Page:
Potential faults on the Mitsubishi Colt 2.8 tdi

Engine Head and Overheating

According to leisurewheels, the tough and reliable Colt 4×4 was introduced in South Africa in 1997 and was only available in a three-litre V6 petrol engine (with its 109 kW and 234 Nm torque). At the end of 1998, Colt introduced an upgraded version with its new three-litre V6 petrol engine (and its 133 kW and 255 Nm of torque). Colt did not only stick to the three-litre V6 engine, they also introduced a 2.4 litre petrol engine 4×4 and later the more economical and very popular five speed, 2.8 litre four-cylinder turbo diesel (with its 92 kW and 294 Nm torque engine). In the period that the Mitsubishi Colt (known in Australia as the Mitsubishi Triton) was available in South Africa (1997 – 2008) it surely made a name for itself. In this article we will place our focus on this third generation 2.8 tdi, specifically with regard to the main issues related to it.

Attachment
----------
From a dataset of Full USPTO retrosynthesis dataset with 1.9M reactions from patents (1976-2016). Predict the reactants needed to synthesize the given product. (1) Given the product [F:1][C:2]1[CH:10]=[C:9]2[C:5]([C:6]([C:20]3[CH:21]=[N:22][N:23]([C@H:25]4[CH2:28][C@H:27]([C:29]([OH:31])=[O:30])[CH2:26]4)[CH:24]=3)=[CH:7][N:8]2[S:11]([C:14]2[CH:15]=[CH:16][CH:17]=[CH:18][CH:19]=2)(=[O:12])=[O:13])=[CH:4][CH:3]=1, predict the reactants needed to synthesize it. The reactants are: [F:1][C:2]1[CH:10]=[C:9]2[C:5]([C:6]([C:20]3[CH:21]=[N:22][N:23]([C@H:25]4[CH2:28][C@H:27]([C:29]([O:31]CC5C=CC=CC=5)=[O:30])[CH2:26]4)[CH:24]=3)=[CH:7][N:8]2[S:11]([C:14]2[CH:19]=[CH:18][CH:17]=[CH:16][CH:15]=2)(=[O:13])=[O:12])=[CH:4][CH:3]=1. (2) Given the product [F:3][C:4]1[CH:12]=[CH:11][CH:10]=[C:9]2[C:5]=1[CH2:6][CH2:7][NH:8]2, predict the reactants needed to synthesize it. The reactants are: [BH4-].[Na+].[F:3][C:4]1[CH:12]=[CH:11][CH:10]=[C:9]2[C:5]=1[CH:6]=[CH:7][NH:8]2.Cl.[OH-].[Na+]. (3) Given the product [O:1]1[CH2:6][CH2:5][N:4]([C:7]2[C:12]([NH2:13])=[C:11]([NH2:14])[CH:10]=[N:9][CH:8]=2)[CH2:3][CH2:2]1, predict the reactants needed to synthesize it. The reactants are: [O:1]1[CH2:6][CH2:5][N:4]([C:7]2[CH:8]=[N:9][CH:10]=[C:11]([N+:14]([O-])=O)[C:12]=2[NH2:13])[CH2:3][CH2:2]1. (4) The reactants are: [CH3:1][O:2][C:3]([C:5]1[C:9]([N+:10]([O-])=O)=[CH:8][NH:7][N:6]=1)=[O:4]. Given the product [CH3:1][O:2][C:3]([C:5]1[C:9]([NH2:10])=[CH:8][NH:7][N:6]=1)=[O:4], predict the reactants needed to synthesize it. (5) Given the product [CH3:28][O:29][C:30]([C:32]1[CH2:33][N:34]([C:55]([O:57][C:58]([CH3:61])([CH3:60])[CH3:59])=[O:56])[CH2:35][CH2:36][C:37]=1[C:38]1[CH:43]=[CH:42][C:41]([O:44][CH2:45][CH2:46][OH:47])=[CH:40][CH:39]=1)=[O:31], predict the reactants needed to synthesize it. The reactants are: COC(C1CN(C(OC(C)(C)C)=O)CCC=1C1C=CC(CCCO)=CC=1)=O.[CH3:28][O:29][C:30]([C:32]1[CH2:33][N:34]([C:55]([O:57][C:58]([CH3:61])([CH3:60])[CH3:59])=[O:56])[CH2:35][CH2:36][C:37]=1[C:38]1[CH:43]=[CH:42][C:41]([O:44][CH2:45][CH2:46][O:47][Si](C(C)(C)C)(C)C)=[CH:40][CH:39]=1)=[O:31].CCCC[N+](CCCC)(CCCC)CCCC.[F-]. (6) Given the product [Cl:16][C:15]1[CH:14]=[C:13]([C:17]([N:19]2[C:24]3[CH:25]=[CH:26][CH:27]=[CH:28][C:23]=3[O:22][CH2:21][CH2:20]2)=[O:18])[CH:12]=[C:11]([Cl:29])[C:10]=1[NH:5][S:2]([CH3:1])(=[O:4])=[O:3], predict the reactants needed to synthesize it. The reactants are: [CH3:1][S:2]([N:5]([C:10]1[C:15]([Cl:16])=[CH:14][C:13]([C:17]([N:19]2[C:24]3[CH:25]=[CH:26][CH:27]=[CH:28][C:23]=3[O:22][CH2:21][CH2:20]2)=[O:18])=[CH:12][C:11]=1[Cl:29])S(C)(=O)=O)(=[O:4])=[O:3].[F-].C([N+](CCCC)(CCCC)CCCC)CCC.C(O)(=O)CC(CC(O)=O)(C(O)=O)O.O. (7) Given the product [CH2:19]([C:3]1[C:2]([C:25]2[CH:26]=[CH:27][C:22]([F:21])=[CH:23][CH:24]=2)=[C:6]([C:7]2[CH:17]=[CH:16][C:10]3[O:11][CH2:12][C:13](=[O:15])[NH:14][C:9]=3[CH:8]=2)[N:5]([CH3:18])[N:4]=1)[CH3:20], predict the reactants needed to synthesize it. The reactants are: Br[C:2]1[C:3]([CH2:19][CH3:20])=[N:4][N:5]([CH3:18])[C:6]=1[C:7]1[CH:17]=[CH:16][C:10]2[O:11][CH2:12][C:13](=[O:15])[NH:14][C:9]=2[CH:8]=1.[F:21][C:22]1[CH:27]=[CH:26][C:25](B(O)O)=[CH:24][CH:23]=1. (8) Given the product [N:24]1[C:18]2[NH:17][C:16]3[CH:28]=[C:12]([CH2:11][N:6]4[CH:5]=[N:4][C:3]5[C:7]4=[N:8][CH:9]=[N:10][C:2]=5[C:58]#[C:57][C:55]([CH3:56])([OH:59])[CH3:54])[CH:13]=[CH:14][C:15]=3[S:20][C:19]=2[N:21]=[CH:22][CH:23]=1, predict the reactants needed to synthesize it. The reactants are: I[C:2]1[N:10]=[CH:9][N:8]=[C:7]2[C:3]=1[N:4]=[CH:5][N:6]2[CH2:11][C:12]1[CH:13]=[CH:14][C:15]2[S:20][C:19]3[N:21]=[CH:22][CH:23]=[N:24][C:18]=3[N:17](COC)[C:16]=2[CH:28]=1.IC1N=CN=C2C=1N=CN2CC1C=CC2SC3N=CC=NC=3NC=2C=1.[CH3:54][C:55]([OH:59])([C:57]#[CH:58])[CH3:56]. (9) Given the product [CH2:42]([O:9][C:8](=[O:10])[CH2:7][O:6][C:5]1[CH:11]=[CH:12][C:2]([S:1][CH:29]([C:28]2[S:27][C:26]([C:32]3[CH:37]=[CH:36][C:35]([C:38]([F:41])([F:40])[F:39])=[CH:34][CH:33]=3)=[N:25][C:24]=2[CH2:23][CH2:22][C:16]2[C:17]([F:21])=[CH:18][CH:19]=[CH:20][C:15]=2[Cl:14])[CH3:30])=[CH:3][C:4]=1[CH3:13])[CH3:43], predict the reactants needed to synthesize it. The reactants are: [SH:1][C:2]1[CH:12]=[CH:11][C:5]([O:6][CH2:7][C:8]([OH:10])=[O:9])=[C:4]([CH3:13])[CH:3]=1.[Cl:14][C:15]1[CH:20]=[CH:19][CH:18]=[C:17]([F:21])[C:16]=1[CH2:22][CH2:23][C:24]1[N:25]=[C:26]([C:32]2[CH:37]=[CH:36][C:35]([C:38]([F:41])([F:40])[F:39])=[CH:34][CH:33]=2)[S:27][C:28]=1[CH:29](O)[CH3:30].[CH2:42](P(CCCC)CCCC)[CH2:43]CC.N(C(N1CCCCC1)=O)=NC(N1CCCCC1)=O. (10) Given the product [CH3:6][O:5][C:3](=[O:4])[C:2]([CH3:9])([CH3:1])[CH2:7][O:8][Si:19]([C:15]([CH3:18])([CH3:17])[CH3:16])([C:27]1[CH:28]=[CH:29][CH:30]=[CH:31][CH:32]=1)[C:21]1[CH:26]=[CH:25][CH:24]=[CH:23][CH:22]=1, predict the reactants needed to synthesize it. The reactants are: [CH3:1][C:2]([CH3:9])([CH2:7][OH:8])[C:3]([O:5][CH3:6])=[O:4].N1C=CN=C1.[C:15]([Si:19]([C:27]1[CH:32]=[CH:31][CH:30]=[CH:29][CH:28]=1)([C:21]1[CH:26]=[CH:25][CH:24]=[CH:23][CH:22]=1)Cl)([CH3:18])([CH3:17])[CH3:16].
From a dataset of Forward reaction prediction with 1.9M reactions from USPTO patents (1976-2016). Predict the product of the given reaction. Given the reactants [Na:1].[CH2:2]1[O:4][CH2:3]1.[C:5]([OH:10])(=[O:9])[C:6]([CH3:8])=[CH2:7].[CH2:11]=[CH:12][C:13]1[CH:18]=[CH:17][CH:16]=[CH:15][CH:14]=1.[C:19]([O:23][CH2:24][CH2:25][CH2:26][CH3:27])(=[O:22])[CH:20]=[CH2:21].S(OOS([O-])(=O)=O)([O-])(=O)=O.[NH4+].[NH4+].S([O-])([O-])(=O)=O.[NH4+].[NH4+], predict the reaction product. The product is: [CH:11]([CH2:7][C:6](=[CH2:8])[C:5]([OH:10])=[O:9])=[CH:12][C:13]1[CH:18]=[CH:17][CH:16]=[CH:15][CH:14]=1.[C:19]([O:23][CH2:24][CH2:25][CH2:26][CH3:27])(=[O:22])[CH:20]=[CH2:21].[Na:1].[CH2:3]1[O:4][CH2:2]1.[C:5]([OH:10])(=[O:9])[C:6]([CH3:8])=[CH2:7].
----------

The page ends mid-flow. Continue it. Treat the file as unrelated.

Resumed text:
Why do we do this? Steves Auto Clinic, as a leading automotive repair and service franchise in South Africa, strive towards sharing experiences of vehicle owners among each other. It is better to embrace the philosophy of preventing issues beforehand by fixing small things before they turn into bigger things! In order to act preventatively, we need to be aware. Knowledge is a weapon just as ignorance is an enemy. Before we discuss the issues and start sharing experiences here, we have to make it clear that these views and experiences are not that of the Steves Auto Clinic group, they are the experiences of Mitsubishi Colt 2.8 owners and/or experts on these models. We also acknowledge the fact that one swallow does not make a summer, that is, one instance of an event does not necessarily indicate a trend, that is why we at Steves Auto Clinic in no way ascribe any of the discussed issues here as general and sure faults, i.e., as trends. We believe that by creating awareness of these issues, we empower you to detect issues early and address them effectively.